Succeeding in postgraduate study
Succeeding in postgraduate study

Start this free course now. Just create an account and sign in. Enrol and complete the course for a free statement of participation or digital badge if available.

Free course

Succeeding in postgraduate study

3.2 What is copyright?

Broadly speaking, copyright is the protection given by law to an author for his or her work. The word ‘author’ refers not only to writers, but also to artists, composers, architects, etc. In addition, the legislation gives protection to people who make any audio or visual recordings or who prepare editions of books, and protection to media broadcasters for their broadcasts. Therefore, copyright is originated by an author, and protects physical forms of the author’s work. Furthermore, copyright owners have the sole right to use their works or to authorise others to use them. Because copyright is technically a form of property, it can be split up and transferred from person to person by gift, sale or licence (or on death). Once it has been transferred, the original author loses ownership – copyright has been ‘passed on’ to another party. ‘Licence’ or ‘licensing’ are terms used to define the permission given by the owner of the IP rights to a third party. The owner may charge a fee for granting the use of a licence and could well impose terms and conditions on its use as part of the licence.

In the UK, copyright is automatically applied to the expression of an idea. This means that an idea itself does not have copyright protection, but if that idea has been expressed in a piece of writing or music, a design, a sculpture or any other permanent form, then it has copyright. You can find out more at the Intellectual Property Office’s [Tip: hold Ctrl and click a link to open it in a new tab. (Hide tip)] website. Copyright in a work is protected by the UK Copyright, Designs and Patents Act 1988, which grants the owner the right to prevent anyone making copies of their work without permission. However, there are some exceptions to copyright when you are studying, as the page on Non-Commercial Research and Private Study explains.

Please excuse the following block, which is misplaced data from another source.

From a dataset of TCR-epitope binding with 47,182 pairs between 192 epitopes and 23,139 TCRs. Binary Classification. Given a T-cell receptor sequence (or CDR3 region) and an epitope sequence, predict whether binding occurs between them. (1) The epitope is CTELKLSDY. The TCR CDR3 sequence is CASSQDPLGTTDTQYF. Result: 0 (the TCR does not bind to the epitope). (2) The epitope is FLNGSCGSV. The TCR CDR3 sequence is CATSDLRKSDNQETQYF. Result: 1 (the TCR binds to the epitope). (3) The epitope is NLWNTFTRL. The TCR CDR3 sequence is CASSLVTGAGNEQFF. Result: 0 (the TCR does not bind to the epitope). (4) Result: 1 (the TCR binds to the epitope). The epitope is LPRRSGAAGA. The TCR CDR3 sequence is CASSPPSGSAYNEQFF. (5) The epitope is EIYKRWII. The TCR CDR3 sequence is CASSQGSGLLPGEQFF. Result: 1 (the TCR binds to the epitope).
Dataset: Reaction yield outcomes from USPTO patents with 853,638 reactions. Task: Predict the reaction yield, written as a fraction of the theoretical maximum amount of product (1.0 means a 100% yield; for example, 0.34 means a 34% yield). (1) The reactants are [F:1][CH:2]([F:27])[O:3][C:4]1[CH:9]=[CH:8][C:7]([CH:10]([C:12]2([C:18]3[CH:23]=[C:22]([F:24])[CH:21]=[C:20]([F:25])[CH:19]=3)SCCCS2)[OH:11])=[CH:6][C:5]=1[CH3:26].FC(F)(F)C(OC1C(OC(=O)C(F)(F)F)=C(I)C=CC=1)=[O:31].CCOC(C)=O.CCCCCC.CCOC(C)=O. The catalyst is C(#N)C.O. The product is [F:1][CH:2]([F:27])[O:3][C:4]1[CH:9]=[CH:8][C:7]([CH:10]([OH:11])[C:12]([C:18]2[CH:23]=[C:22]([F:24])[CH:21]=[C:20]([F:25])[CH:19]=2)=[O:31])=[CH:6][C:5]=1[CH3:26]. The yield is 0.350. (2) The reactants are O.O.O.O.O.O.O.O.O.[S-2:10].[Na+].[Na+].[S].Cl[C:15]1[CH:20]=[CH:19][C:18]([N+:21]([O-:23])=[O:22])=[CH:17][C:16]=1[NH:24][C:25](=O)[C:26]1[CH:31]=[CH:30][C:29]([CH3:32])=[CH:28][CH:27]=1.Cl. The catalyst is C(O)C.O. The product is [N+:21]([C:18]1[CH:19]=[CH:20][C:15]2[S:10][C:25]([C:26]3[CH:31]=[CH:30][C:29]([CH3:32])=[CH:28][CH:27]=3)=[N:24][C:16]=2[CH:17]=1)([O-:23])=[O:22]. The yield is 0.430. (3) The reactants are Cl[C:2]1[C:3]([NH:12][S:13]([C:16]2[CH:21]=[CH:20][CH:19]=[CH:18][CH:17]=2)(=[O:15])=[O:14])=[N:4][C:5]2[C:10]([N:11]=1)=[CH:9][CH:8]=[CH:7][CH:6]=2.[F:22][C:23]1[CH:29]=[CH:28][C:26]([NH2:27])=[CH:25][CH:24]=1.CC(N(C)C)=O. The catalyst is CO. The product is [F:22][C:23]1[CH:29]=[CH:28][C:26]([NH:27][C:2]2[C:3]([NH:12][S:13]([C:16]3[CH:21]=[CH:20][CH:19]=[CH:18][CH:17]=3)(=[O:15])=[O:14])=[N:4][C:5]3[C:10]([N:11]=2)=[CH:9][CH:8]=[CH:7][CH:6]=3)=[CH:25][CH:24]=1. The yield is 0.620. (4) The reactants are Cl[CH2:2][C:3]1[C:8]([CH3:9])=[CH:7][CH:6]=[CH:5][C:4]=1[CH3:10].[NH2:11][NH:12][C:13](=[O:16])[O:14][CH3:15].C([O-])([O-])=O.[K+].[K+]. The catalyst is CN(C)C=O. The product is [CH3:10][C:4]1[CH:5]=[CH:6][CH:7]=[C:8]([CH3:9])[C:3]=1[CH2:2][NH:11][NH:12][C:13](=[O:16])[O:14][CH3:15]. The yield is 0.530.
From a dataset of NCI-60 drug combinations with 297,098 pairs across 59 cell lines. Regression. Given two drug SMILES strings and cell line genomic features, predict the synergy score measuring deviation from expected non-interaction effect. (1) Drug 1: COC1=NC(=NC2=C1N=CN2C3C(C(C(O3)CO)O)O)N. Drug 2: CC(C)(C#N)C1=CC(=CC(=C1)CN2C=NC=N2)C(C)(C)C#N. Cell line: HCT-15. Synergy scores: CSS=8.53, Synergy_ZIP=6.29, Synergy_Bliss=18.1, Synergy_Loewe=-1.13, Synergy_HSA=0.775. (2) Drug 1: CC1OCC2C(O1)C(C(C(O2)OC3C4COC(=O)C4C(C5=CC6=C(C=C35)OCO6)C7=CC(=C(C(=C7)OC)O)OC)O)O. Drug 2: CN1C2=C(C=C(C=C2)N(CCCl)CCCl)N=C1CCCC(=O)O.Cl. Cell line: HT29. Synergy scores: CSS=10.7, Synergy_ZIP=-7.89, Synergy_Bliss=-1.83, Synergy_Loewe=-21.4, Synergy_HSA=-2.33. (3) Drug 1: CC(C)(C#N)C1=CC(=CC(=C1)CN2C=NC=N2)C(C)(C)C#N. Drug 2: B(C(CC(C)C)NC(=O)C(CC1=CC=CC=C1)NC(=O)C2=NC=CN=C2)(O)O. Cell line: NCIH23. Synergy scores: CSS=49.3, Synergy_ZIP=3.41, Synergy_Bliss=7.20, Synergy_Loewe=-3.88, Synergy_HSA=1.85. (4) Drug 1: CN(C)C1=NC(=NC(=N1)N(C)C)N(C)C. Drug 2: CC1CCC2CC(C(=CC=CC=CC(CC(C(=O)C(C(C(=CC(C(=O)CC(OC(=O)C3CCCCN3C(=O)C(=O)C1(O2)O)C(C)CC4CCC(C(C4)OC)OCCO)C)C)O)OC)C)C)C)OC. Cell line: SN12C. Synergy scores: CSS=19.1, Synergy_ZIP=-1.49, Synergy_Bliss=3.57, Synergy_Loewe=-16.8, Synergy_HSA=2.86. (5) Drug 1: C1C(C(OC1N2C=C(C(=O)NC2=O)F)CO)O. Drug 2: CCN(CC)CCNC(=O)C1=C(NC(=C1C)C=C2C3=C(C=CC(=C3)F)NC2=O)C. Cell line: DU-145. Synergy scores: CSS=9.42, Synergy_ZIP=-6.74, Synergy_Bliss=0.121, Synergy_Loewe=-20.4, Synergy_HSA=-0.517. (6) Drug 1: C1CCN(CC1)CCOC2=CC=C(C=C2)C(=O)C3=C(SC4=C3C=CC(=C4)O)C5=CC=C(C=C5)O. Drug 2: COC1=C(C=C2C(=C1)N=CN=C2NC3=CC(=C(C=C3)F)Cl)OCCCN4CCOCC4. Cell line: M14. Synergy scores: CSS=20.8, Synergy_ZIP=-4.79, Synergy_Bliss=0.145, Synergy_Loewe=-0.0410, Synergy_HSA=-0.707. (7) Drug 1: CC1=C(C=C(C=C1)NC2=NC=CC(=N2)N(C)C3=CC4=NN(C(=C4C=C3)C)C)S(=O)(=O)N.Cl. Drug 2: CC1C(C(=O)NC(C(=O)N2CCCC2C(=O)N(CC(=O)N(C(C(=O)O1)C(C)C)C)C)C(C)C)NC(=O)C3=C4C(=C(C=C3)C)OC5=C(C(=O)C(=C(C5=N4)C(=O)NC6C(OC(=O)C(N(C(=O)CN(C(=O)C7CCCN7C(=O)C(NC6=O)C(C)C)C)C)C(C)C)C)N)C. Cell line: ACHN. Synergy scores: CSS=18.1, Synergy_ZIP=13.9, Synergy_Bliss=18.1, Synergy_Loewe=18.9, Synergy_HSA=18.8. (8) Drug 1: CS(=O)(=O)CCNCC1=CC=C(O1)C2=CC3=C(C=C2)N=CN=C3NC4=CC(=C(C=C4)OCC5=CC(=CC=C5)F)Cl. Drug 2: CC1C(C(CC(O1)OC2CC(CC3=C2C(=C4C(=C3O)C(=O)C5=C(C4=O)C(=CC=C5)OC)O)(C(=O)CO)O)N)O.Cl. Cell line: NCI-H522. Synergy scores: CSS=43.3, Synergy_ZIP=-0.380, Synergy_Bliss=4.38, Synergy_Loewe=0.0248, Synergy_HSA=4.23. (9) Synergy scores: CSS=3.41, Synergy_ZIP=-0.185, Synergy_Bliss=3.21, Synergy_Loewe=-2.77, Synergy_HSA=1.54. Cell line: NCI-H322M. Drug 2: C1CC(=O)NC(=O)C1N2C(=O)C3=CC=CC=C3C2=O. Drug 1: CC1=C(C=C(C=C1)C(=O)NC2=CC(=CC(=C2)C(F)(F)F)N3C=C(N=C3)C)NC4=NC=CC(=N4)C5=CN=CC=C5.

For your academic studies, when referring to other people’s work, as long as you acknowledge your sources, and cite these appropriately, most of what you need to do should be covered by ‘fair dealing’ exceptions, which allow the use of part of a published work for non-commercial research or private study, for criticism or review purposes. However, you should always check additional guidance and regulations provided by the institution where you are studying. For example, The Open University Library requires all users to comply with the ‘Eduserv User Obligations’ when making use of online resources.

Skip Your course resources

Take your learning further

Making the decision to study can be a big step, which is why you'll want a trusted University. The Open University has 50 years’ experience delivering flexible learning and 170,000 students are studying with us right now. Take a look at all Open University courses.

If you are new to University-level study, we offer two introductory routes to our qualifications. You could either choose to start with an Access module, or a module which allows you to count your previous learning towards an Open University qualification. Read our guide on Where to take your learning next for more information.

Not ready for formal University study? Then browse over 1000 free courses on OpenLearn and sign up to our newsletter to hear about new free courses as they are released.

Every year, thousands of students decide to study with The Open University. With over 120 qualifications, we’ve got the right course for you.

Request an Open University prospectus371